In 2019, the EU labelled China a ‘systemic rival promoting alternative models of governance’. What does that actually mean in plain English? Is it just about European democracy versus Chinese authoritarianism? Or is it about China and Europe having competing visions of the global international order? Because if the definition of ‘systemic rival’ includes any state challenging the multilateral, rules-based European approach to global governance, then shouldn’t that label also be attached to the United States?

On the one hand, it’s absurd. Systemic rivals? European states are democracies sharing core values of freedom and human rights with the United States. We’ve been partners and allies for generations. Trump may declare trade wars on Europe and gripe about defence spending, but those are surface differences. There’s more that unites us than divides us.

On the other hand, is it so absurd? The Trump Doctrine, if it can be described as such, argues that naked self-interest by all free nations will organically produce a more peaceful, harmonious world order. Well, the world certainly doesn’t feel more harmonious in January 2020. To the EU (conscious of the dark places nationalism can lead) Trumpism clearly represents a rival system. So, how is the US not a systemic rival?

What do our readers think? We had a comment sent in from Mikko arguing that the US can be both Europe’s ally and its rival at the same time. This was also the point made by the European Commission when it labelled China simultaneously a systemic rival and a close “cooperation partner” – one does not necessarily exclude the other.

To get a reaction, we put Mikko’s comment to James Bindenagel, a former US ambassador and now senior non-resident fellow with the German Marshall Fund, as well as a Henry Kissinger Professor at the University of Bonn and director of the Center for International Security and Governance (CISG).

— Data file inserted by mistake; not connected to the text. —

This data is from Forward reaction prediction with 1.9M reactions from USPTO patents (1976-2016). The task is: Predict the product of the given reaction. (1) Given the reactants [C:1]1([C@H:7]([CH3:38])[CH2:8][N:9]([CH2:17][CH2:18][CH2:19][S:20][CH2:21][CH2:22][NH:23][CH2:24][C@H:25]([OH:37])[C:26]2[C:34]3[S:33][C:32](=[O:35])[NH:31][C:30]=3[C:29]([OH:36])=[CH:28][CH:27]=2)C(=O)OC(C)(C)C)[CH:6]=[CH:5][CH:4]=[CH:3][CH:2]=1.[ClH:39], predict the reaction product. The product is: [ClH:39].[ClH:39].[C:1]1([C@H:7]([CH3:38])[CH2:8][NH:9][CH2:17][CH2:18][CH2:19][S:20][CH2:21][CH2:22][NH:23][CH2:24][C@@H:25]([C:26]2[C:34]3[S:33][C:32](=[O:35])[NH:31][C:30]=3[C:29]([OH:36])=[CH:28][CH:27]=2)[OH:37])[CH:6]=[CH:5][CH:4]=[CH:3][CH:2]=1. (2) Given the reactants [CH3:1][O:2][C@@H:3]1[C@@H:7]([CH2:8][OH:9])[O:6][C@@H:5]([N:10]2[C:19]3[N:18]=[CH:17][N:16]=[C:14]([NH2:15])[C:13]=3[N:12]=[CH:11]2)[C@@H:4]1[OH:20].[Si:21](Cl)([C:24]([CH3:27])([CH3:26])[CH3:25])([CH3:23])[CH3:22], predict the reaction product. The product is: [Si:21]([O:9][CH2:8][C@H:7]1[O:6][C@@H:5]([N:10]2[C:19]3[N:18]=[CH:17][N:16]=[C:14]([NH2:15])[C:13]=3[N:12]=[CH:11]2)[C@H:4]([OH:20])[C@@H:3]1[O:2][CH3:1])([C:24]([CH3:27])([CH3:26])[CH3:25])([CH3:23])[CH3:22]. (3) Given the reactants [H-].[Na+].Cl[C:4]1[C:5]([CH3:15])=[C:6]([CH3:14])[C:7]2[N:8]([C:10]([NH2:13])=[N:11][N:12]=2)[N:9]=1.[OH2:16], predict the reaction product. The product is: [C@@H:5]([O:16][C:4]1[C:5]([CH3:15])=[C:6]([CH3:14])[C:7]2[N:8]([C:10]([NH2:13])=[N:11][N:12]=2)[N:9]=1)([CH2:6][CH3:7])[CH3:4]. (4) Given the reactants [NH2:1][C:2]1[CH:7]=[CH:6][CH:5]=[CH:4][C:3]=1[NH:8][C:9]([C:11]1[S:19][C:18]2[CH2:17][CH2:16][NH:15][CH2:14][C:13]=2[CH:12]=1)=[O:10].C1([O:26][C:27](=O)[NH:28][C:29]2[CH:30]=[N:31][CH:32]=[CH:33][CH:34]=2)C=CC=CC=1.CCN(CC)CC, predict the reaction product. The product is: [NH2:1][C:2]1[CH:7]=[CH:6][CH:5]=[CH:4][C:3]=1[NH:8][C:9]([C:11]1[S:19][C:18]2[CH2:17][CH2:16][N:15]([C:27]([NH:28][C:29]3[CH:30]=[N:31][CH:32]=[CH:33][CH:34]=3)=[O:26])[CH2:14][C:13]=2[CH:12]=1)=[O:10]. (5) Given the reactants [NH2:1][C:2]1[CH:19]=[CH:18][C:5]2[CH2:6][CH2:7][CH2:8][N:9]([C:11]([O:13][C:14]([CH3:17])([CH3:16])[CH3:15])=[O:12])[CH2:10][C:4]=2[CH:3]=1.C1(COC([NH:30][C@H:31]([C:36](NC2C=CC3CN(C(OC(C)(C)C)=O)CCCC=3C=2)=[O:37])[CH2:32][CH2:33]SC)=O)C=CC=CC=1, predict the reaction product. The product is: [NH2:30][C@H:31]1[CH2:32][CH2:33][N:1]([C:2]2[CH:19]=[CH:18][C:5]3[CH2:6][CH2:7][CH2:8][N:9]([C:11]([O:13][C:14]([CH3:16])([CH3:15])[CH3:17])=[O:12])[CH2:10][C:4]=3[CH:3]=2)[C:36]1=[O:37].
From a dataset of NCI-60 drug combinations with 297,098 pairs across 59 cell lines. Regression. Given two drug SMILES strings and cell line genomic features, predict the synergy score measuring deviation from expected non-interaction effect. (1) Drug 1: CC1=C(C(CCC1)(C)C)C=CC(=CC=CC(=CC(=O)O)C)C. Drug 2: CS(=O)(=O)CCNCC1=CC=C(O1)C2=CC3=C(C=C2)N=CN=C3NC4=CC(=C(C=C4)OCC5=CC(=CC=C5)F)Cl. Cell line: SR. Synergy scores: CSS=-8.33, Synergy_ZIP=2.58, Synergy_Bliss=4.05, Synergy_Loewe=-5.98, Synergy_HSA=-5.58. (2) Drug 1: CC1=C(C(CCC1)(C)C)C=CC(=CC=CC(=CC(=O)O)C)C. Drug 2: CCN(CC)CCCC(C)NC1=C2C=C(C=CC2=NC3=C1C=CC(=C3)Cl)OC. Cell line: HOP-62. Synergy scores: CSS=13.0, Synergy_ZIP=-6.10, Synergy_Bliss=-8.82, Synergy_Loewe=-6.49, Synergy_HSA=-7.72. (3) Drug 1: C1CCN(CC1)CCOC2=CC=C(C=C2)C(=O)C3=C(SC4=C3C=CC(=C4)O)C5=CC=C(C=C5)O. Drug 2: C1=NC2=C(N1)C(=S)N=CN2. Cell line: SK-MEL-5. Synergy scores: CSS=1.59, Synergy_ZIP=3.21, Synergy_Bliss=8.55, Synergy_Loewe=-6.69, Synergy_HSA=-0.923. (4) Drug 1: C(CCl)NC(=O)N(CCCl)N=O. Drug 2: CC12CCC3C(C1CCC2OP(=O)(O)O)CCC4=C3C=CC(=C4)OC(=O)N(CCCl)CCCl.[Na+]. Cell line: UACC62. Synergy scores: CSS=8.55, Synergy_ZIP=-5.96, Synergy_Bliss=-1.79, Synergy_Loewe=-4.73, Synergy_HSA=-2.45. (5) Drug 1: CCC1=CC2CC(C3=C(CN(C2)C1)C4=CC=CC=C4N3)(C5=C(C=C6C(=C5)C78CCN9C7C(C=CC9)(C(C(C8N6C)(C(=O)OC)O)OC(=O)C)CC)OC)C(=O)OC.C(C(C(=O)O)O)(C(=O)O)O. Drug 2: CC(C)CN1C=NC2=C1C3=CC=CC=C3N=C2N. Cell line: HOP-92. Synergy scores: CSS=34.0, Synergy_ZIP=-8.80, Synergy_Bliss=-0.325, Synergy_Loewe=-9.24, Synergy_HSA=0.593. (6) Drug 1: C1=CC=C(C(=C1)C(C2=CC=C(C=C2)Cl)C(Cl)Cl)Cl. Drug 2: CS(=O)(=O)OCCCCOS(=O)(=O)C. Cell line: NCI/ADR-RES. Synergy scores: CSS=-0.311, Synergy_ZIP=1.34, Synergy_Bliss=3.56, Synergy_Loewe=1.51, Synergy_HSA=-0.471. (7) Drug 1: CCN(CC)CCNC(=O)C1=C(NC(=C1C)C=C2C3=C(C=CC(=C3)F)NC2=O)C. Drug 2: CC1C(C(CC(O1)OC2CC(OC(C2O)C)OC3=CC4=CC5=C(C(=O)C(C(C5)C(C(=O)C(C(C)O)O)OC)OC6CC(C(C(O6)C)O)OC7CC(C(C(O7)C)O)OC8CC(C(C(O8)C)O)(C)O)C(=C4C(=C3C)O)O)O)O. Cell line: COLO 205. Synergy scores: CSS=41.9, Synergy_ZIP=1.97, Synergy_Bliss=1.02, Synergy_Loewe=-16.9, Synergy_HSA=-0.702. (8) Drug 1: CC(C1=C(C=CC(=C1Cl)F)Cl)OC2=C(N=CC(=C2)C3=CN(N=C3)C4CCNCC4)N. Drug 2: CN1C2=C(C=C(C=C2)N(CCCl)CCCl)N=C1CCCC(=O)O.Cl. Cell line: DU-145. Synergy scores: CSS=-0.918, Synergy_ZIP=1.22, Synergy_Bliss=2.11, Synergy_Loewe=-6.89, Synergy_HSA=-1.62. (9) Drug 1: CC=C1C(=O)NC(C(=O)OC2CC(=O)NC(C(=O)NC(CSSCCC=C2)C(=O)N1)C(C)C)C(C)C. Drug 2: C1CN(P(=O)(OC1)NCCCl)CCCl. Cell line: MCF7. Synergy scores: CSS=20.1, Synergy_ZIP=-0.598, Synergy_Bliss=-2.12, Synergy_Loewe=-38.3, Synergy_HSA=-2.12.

Is the US, like China, a “systemic rival” of Europe? What would he say?

No. In China, you have a commitment to state capitalism and less concentration on values. The willingness of the Chinese people to accept that, and to increase their living standards in order to better survive, means they tolerate things that we won’t in the West.

On our side, we have disagreements when it comes to things like NATO, but those are manageable issues as long as we can keep our commitments to the common values of peace, liberties, and human rights…

What exactly is Trump’s vision of the global order? And is it completely at odds with the EU’s vision? When President Trump spoke in front of the United Nations General Assembly in September 2019, he argued that the “free world must embrace its national foundations. It must not attempt to erase them or replace them… The future does not belong to globalists. The future belongs to patriots.”

We had a comment from Olivier, who thinks the EU should take inspiration from Trump and adopt a “Europe first” approach in response: “I just think that Trump is not so bad. He defends American interests and the American middle class. He is doing the job American’s ask, and they want America first. That is exactly what the European middle class want: Europe first!”

To get a response, we put Olivier’s suggestion to David O’Sullivan, former Ambassador of the European Union to the United States (2014-2019). Would he agree?